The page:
5. Get practical (and notice, this occurs only after godly friendship is well-established). Offer specific help. Ask what that parent’s biggest challenges are, listen for the practical support they need, and then (prayerfully) offer assistance. Be flexible; the parent might need a ride from the car repair shop, or help paying the bill, or legal advice about the accident that caused the trouble in the first place. Often the best way to love a single parent is to become a trustworthy friend and mentor to their child. You know the needs because you know the family.
  6. The best way to alleviate the loneliness that every member of the single-parent can feel? Hang out with them. Extend hospitality every chance you get, especially the un-fussy kind that treats these folks like family, not guests. Spend time getting to know them and let them know you. Be aware of times when these parents and kids are especially vulnerable to loneliness: nighttime, weekends, summer, and holidays are challenging. Sundays are some of the hardest times: in the pews, in Sunday school classes full of couples, after church, these families confront the vivid absence of the other parent. Be aware of how they might feel and love them in the awkwardness.
  7. Dignify the single parents in your midst. Raising children to love Jesus without the partnership of a spouse is hard. We honor single parents because they live at the end of their resources of time, money, energy, attention, and patience every single day, and yet they persevere. Single parents aren’t looking for your admiration, but it sure would be a treat to receive your encouragement.
  8. Invite them to serve. Let God prompt the request. Give single parents and their kids opportunities to serve where they can because they need the blessing of giving as much as other members do (Acts 20:35). At the same time, recognize that for single parents, time and resources are almost always limited. Don’t exclude them by assuming they can’t help out, but don’t burden them by assuming they can.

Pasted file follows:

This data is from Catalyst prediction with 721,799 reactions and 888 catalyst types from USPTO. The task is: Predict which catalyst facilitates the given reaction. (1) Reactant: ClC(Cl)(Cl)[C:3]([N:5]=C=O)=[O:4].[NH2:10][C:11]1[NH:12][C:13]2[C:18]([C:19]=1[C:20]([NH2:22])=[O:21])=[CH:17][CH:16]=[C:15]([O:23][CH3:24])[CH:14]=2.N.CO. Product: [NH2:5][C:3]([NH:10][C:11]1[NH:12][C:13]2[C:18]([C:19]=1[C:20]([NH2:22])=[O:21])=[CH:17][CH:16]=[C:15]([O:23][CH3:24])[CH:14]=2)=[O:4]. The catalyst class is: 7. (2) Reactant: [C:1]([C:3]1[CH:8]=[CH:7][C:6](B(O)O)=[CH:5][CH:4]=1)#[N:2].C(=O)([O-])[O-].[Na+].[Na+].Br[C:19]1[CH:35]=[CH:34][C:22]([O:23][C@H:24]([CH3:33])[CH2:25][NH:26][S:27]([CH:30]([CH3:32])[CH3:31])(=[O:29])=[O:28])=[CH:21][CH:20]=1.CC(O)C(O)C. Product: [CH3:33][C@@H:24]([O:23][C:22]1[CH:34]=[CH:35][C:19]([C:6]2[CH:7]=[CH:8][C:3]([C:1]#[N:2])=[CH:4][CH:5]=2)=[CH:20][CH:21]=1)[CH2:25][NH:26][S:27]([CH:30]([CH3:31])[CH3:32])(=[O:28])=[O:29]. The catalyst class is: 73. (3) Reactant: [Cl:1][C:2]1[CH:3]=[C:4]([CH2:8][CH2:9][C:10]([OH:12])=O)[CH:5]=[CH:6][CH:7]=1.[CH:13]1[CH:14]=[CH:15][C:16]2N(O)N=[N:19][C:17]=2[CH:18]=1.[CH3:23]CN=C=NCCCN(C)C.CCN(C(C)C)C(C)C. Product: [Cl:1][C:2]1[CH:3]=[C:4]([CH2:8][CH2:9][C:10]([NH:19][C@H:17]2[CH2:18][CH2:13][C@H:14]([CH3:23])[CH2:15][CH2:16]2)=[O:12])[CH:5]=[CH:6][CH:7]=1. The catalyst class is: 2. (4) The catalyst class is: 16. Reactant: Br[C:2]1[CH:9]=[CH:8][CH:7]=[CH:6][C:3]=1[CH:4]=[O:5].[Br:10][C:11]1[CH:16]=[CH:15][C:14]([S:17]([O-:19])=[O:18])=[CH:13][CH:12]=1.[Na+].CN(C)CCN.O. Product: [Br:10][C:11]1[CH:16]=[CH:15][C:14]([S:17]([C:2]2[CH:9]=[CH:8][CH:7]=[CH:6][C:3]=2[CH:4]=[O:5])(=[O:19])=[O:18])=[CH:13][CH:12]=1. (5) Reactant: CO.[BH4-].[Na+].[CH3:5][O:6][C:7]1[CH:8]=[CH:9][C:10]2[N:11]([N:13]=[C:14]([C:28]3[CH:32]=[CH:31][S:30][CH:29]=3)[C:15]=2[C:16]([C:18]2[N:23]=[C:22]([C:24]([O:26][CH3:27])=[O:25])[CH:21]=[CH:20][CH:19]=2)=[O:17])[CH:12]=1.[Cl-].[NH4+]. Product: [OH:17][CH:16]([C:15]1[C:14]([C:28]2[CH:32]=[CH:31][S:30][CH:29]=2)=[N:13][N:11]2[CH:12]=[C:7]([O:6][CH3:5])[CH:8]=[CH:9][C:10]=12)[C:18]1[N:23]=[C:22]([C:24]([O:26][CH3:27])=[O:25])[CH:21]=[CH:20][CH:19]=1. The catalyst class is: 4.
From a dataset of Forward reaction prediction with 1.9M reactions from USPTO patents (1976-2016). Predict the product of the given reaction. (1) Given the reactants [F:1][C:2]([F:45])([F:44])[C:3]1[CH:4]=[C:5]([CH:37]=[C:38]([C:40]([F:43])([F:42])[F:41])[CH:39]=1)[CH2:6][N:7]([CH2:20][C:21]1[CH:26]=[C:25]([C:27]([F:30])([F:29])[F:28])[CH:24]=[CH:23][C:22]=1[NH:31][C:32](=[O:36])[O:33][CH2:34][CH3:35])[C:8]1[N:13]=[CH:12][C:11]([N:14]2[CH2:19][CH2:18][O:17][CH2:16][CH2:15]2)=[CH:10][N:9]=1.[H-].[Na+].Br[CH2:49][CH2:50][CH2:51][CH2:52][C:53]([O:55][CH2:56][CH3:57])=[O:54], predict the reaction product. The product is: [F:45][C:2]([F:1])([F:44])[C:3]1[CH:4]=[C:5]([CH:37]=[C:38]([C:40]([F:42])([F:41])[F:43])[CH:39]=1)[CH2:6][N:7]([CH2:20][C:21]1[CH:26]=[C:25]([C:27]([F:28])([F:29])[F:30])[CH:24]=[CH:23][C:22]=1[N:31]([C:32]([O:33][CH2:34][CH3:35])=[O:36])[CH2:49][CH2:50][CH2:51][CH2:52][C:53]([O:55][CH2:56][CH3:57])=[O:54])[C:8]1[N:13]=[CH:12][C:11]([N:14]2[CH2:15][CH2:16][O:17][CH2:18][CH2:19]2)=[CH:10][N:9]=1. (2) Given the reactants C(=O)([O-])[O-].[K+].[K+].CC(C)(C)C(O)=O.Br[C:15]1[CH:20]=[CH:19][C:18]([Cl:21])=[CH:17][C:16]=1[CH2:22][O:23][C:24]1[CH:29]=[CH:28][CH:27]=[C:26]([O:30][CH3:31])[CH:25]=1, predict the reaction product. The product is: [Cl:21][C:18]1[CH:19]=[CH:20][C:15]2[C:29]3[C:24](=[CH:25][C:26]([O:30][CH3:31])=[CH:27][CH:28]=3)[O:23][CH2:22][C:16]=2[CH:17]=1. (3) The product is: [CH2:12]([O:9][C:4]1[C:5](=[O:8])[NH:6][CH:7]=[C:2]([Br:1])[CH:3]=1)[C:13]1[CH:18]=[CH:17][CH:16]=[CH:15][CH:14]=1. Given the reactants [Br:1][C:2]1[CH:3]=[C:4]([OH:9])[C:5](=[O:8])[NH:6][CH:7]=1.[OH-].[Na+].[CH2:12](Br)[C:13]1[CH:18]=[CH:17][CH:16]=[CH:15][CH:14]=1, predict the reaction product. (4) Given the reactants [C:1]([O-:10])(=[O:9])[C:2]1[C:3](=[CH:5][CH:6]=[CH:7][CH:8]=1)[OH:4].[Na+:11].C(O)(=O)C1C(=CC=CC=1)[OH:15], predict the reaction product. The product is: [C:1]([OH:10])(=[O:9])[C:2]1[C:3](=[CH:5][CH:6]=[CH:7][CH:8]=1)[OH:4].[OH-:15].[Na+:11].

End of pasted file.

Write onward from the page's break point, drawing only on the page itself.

9. Your church has much to learn from the single parent family. Single parents live on the edge of not having enough every single day. In truth, this is the position we are all in, all the time, only our spouses and 401(k)s make that easy to forget. We are all one stock market crash or diagnosis or fill-in-the-blank disaster away from realizing how vulnerable we are to losing everything we rely on to be “enough” for our children. Single parents already know this. They can show us the way to true dependence on our heavenly Father because he has graciously met them in their need, and they have learned to trust him.
  10. Give them the gospel. Single parents don’t need pep talks or watered down messages; they need the full weight of the gospel. They need to know that the grace of God is sufficient for them in all their lack, that nothing will ever separate them from the love of God. In Christ, they have been adopted into the family of God. May our local congregations be true and vibrant expressions of that family for the single parents and their children in our midst.

Adapted from God’s Grace for Every Family: Biblical Encouragement for Single- Parent Families and the Churches That Seek to Love Them Well by Anna Meade Harris.


God's Grace for Every Family